When Chrissy Chatham took the helm as CEO of Big Brothers Big Sisters of Central Arkansas in 2015, she didn’t exactly know what she was getting into. The secondhand store Savers, which provided a significant amount of funding for the nonprofit, closed both its locations in Little Rock and North Little Rock in 2017, a major setback to the operations of BBBSCA. But Chatham said her vision of growth for the organization has remained the same since she became CEO.
Big Brothers Big Sisters’ mission is to provide at-risk children one-on-one relationships with adults. According to Chatham, the Central Arkansas chapter has 89 children matched with mentors. But there is a disparity in the number of boys waiting for adult mentors — 127 boys are in the process of becoming Little Brothers; 50 are waiting for mentors. At the moment, there are only 19 men going through the necessary background checks and interviews required to be a Big Brother. The reverse is true for girls: There are 42 girls in the process of becoming Little
Chatham said the continued investment in the matches is an investment in the future. “I think mentors are valuable and incredibly undervalued in our community,” she said. “Every single person has had somebody, whether they realize it or not, to help them through a situation, or a period, or their entire life. … This is one solution to help our community get better. We’ve got a lot of crime and we’ve got a lot of problems with the school system, and we can point to all kinds of things that are wrong. But we have to invest in our youngest populations and set them up for success for that long-term goal of having a successful community.”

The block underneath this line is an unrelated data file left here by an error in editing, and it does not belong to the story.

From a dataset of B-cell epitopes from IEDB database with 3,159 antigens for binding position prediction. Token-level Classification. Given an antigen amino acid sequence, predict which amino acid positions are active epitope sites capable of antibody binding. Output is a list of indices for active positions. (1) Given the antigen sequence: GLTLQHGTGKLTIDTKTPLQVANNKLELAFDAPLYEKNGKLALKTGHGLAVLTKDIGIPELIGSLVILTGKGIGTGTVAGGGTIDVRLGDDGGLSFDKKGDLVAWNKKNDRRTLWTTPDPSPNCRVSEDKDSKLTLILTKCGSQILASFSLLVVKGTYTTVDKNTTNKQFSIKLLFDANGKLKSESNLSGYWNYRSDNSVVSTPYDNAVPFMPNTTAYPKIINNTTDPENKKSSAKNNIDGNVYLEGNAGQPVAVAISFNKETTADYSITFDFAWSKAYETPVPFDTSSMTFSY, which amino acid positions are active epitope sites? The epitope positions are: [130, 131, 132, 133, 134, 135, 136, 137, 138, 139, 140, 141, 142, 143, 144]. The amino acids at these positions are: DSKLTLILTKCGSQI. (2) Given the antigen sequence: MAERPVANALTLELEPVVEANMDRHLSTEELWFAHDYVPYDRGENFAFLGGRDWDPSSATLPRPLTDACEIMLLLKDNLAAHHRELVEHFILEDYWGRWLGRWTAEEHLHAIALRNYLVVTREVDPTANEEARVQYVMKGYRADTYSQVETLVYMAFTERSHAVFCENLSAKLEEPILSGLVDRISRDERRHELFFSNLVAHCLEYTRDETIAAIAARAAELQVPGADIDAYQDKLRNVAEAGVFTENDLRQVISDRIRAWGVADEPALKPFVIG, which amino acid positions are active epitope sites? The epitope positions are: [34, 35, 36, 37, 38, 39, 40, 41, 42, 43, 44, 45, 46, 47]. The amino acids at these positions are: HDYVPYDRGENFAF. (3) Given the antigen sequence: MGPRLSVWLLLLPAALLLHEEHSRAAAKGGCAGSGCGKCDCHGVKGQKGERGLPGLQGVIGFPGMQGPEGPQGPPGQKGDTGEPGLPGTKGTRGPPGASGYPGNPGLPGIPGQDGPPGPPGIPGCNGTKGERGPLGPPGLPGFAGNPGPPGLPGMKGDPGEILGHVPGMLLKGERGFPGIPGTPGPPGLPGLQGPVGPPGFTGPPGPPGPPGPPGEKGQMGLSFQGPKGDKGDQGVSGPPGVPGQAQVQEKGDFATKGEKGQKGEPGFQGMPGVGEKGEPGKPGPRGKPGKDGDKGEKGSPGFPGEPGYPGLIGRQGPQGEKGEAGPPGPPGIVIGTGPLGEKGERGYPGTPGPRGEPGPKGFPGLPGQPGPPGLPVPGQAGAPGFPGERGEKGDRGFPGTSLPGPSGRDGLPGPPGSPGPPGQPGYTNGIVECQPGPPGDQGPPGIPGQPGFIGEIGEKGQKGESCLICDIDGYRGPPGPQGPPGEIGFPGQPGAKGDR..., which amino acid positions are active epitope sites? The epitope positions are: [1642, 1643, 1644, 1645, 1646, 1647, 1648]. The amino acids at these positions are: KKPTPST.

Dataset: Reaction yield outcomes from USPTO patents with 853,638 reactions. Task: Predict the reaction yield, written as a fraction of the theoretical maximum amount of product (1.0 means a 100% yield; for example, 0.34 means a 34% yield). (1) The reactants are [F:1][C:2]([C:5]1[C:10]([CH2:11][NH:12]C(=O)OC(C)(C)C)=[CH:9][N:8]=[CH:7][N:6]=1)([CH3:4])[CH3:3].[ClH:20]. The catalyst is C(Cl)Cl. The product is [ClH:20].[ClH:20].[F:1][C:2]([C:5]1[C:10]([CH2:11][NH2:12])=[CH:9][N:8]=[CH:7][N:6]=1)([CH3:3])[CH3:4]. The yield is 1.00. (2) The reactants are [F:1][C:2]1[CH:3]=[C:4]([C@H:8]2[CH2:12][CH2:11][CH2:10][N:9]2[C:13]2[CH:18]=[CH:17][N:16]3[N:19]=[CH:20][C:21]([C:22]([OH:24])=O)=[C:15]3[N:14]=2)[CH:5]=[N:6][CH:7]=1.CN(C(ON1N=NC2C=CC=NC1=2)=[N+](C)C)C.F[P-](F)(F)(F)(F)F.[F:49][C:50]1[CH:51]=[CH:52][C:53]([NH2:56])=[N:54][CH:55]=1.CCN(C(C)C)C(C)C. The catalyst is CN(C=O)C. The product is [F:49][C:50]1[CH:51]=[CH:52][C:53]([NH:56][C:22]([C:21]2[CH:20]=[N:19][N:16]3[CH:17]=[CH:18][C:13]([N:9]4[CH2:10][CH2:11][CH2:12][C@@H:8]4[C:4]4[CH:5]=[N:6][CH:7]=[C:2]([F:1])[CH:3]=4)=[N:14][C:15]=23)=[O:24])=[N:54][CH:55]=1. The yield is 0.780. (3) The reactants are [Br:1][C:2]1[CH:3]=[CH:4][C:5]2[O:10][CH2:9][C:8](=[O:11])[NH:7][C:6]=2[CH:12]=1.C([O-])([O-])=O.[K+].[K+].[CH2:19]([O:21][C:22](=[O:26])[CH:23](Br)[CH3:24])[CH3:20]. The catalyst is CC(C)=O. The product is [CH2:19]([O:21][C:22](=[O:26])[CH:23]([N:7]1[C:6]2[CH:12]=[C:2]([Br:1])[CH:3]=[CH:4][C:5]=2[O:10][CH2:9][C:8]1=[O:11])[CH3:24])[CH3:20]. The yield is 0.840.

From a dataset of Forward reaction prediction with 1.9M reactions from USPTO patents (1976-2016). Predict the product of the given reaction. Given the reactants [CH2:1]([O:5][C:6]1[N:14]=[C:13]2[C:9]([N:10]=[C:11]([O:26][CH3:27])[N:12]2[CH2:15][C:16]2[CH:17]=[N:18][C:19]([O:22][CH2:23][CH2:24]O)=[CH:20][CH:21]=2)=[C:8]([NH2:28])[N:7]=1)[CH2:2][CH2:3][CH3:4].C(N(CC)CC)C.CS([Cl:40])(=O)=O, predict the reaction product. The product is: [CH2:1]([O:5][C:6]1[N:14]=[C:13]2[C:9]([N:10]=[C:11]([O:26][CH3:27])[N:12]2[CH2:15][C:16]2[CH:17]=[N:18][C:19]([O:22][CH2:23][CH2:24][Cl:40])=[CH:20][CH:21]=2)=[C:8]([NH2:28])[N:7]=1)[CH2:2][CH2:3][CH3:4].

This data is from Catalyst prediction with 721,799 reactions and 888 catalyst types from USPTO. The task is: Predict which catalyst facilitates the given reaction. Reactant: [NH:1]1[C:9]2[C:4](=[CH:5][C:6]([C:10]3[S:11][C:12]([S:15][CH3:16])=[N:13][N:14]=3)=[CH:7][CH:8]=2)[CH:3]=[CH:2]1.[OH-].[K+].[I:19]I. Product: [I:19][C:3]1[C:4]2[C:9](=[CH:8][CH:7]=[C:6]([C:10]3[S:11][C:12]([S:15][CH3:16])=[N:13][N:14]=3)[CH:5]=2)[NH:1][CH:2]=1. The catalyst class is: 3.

Big Brothers Big Sisters of America handed down new brand positioning in October, complete with a new logo. Chatham said the new branding is an effort to expand the organization’s impact and to “defend the potential” of every child. The new logo of BBBS America features a lowercase “b” in white, which the organization’s website said represents Littles and their families. The logo is completed by a green curve that creates an uppercase “B,” which represents the Bigs who strengthen the relationships among themselves, their Littles and their families.
A new video for the organization says, “We are not saviors. We are allies.” It’s a sentiment that Chatham said she’s inspired by.
“I love the idea that we’re not saviors, we’re defenders,” she said. “And it’s true, we’re not saviors. … [These are] kids who just have an opportunity and have a chance, we just need to open the door for them.”
Opening that door isn’t nearly as much of a time commitment as people think, according to Chatham. The community-based mentorship program requires Bigs to spend time with their Littles for a minimum of two hours, at least twice a month — just 48 hours per year. Chatham said another common misunderstanding about the organization is what the definition of a good mentor is.
“You don’t have to be perfect, you just have to be present,” she said. “And, in fact, people who have less than perfect backgrounds are generally going to be fantastic mentors.”
When Bigs draw on their own life experiences to help shape the futures of the Littles they mentor, this helps the Littles realize they can do and be more, Chatham said.
“It’s not the mentor’s role or job to create potential,” Chatham said. “It’s there. It’s our job to defend it, and to make sure it’s able to